Interest in acceptance, mindfulness, and values has exploded over the last several years. You can see the trend in the popularity of works by authors such as Eckhart Tolle, the visibility of the Dalai Lama, or the impact of Rick Warren. You can see it on this website if you watch for just a few weeks. People are being asked to come into better contact with the present; to be less attached, entangled and avoidant; and to focus more on purpose and meaning.These changes raise a question. Why now? None of these topics and approaches are new. They have been puttering along for decades, with notable periods of popularity (remember the Maharishi?). Why the resurgence of popularity? Some of the answers might be trivial. The children of the late 1960’s and early 1970’s are now in leadership roles, for example. Perhaps we are just witnessing a cultural echo from times past. Said more directly: the hippies are now in charge. As an old guy who probably spent more time in his youth than he should have hanging around Golden Gate Park in San Francisco in a somewhat altered state of consciousness I secretly think that reason has more truth to it than we want to admit. But that cannot explain all of it. Much of thie current interest comes from folks who would not know hippie hill from their tennis shoes. Some answers may be more substantial, such as the science that shows that these ideas are supported by a growing body of objective evidence. But I think the most profound reason is far deeper. These changes are more than what generational trends or even positive evidence can explain. I suspect it is because normal human beings need something right now – they yearn for something right now — that acceptance, mindfulness, and values may help provide. The human mind did not evolve for the present day. If you try to count up the number of words the average child was exposed to in the developmental period 200 years ago the number is not very large. Talks with family and friends don’t yield a huge number of words and books were a precious commodity. Whatever number you come to, children are exposed to several times that number just from television alone. Modern technology has create a fire hose of human language in the expansion of the communication media. Radio, mp3 recorders, cell phones, film, and computers are spouting a constant stream of images and sound, not to mention magazines, newspapers,and books. We can add to the cacophony by arranging for multiple inputs at the same time. It is not uncommon to be reading a magazine while watching TV, or listening to the radio while working on the computer. A Pandora internet radio station is playing right now on my iPhone, while I’m typing at my computer, and vaguely noting the sound of a morning television show my wife is watching in the other room. My teenaged kids can top that easily, multi-tasking among many more media sources at once. And what is in the gush words and images we have unleashed on ourselves? Everything imaginable is there, of course, but if you slow it down and look you will see that images of courage, love, and connection, are simply being overwhelmed by pain, horror, criticism, and judgment. There is a phrase known to those who structure our communications media: if it bleeds it leads. Pain sells. I logged in the media content during a randomly selected morning a month or two ago just to see if my instincts were correct. I was told that a scientist committed suicide, two children were kidnapped, there was a cholera outbreak in Iraq, and a passenger on a bus was decapitated simply for choosing the wrong seat. Sleep apnea is more deadly that once thought, GM lost 15 billion dollars in three months, and a man dismembered a teenager and stuffed her into a suitcase. All of that before the coffee had time to cool. Meanwhile, as I flip through the newspaper, fiddle with the channel changer, stop by the grocery store, and mouse through my homepage I find that politicians are calling each other liars; immigrants are being blamed and defended; and the latest fallen Hollywood start is being subjected to a delicious combination of fascination and ridicule. Television judges are ranting, cable news experts are rhetorically ripping at each other’s flesh, and the magazine at the check out counter is only too happy to display the cellulite-riddled rear end of a fading soap opera personality. Even though all of this is a product of our collective ability to imagine and create, the human mind did not evolve for such a world. Like a couch potato gorging on another bag of chips, we are feeding this organ between our ears a constant diet of pain, horror, criticism, and judgment which it is only too happy to stuff down its mental throat. We risk being psychologically overwhelmed by the result. We seem to lose ourselves in the noise – unable to sit with our pain, and yet unable to avoid it. And we lose flexible contact with others in our mental entanglement, unable to reach through the tangled web of human judgment. Compassion, connection, community, and peace of mind disappear into the chatter. A 10 day silent retreat begins to seem not just attractive, but downright necessary. The mind is a problem solving organ that allows us to deal with events in imagination before they are faced in reality. That is an amazing skill. Over the last 10,000 years a weak, slow, and poorly defended creature has taken over the planet – and all because we could fear bad outcomes, predict their occurrence, and take steps to avoid them. That worked just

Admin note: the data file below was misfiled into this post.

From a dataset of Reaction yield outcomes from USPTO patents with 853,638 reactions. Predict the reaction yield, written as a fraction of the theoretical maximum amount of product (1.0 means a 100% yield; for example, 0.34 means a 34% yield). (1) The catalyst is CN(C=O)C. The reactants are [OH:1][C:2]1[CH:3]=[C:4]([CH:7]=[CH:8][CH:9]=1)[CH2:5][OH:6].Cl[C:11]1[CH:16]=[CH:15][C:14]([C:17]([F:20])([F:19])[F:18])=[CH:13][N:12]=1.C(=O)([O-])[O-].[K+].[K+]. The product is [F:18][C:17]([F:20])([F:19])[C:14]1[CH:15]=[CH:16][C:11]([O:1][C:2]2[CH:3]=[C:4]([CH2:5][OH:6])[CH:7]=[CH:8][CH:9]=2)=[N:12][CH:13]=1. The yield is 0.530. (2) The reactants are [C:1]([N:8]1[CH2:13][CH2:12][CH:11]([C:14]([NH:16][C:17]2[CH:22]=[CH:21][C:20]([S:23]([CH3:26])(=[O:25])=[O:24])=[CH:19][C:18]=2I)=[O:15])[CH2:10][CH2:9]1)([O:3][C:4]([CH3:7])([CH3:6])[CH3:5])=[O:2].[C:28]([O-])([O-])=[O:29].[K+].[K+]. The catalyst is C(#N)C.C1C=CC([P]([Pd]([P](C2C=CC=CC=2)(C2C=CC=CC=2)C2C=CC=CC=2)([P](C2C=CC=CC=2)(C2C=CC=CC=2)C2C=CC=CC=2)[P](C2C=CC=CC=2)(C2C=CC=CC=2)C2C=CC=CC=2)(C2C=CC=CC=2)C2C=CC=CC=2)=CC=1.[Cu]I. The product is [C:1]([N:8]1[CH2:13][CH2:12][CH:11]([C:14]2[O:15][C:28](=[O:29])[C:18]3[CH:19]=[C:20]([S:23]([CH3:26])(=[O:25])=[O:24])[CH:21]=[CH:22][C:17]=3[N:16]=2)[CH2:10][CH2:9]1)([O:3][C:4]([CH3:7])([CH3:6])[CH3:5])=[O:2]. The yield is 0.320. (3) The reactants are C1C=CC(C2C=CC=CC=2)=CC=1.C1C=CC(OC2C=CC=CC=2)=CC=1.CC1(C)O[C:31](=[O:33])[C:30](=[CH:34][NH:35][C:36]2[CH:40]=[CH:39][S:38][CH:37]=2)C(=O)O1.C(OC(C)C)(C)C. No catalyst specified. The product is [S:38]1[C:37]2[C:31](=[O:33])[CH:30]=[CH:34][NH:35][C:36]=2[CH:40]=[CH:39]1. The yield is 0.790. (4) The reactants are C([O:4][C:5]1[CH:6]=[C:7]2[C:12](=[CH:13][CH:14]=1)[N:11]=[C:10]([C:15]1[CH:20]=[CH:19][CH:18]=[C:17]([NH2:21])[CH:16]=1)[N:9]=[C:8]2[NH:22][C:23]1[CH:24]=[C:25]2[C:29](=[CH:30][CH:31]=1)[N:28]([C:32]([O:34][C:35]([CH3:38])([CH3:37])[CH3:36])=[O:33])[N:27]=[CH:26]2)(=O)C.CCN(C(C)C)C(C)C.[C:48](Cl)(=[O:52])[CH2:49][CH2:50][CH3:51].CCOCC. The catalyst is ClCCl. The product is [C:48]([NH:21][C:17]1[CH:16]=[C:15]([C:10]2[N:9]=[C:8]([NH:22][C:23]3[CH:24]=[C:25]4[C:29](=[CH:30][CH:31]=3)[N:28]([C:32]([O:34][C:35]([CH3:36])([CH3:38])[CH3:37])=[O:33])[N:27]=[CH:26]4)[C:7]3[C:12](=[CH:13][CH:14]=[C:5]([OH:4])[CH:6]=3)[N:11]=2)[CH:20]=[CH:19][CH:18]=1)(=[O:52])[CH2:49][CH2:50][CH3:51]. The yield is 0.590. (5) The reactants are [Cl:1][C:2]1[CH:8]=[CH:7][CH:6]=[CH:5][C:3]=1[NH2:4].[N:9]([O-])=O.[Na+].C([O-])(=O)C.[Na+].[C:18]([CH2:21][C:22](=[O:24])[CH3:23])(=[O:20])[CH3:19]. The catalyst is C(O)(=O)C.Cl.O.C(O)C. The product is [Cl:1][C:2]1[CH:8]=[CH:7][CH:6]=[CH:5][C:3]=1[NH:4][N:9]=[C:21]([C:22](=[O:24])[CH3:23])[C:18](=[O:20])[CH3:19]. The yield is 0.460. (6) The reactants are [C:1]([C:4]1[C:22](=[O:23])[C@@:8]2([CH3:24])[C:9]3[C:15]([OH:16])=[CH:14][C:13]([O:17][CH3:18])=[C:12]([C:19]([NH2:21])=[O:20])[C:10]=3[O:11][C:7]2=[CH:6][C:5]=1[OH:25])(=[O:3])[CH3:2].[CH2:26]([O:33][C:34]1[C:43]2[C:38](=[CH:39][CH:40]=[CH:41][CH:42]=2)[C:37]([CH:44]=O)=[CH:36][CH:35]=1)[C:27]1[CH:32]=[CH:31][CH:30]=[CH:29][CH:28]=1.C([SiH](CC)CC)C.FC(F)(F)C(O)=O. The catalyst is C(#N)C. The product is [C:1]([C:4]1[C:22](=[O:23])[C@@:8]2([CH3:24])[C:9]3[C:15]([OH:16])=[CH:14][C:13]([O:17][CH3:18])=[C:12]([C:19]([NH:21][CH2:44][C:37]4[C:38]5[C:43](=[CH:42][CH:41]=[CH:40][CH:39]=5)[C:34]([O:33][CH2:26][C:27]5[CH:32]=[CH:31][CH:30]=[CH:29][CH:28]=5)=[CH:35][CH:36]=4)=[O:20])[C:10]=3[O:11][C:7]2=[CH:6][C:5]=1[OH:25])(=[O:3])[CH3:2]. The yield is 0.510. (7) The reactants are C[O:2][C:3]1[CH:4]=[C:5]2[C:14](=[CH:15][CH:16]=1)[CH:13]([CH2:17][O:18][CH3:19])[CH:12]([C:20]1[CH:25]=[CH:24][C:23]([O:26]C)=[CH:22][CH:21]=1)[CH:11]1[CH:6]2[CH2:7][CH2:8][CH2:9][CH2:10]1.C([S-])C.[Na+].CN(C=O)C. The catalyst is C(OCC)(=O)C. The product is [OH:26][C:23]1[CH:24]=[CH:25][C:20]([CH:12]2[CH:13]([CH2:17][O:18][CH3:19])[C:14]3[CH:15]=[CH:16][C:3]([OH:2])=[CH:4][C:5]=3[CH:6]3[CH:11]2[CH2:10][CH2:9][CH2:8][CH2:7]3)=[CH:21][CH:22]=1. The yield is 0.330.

fine when the primary dangers were hunger, drought, or an animal with large teeth. This problem solving organ proved its value in such areas. Many – perhaps even most – of the real world difficulties a person faced centuries ago are handled in the modern world. But the same organ that produced this change is now turning on its owner. Where can we run today that the decapitated bus passenger will not find us? Where will we sit that the dismembered teenager will not loom? What activity, pill, or bottle will sooth us from the horror of the images we see? And what will prevent the judgmental skills we are honing with every cable news shout cast from being turned on ourselves as we look in the mirror and find a person who is too fat, too old, or, ironies of ironies, too critical and judgmental? One obvious answer is to withdraw. Throw out the TV sets, turn off the iPhones. Oh please. I’m old enough to remember. That is exactly what many of the folks on hippie hill tried to do. Go “Back to the Land.” Find a simpler time. It did not work. All it gave us was hippie conservatives, rifles in hand, asking strangers to get off their property. Acceptance, mindfulness, and values are important right now for a simple reason. In order to prosper inside the modern world we have created we need to learn to relate to our own minds in a different way. We cannot retreat. We have to move forward, but in a different way. Many of the methods that seem to work are ancient. Others we are creating. I hope to share some of these over time here. But one thing seems clear: the need is now.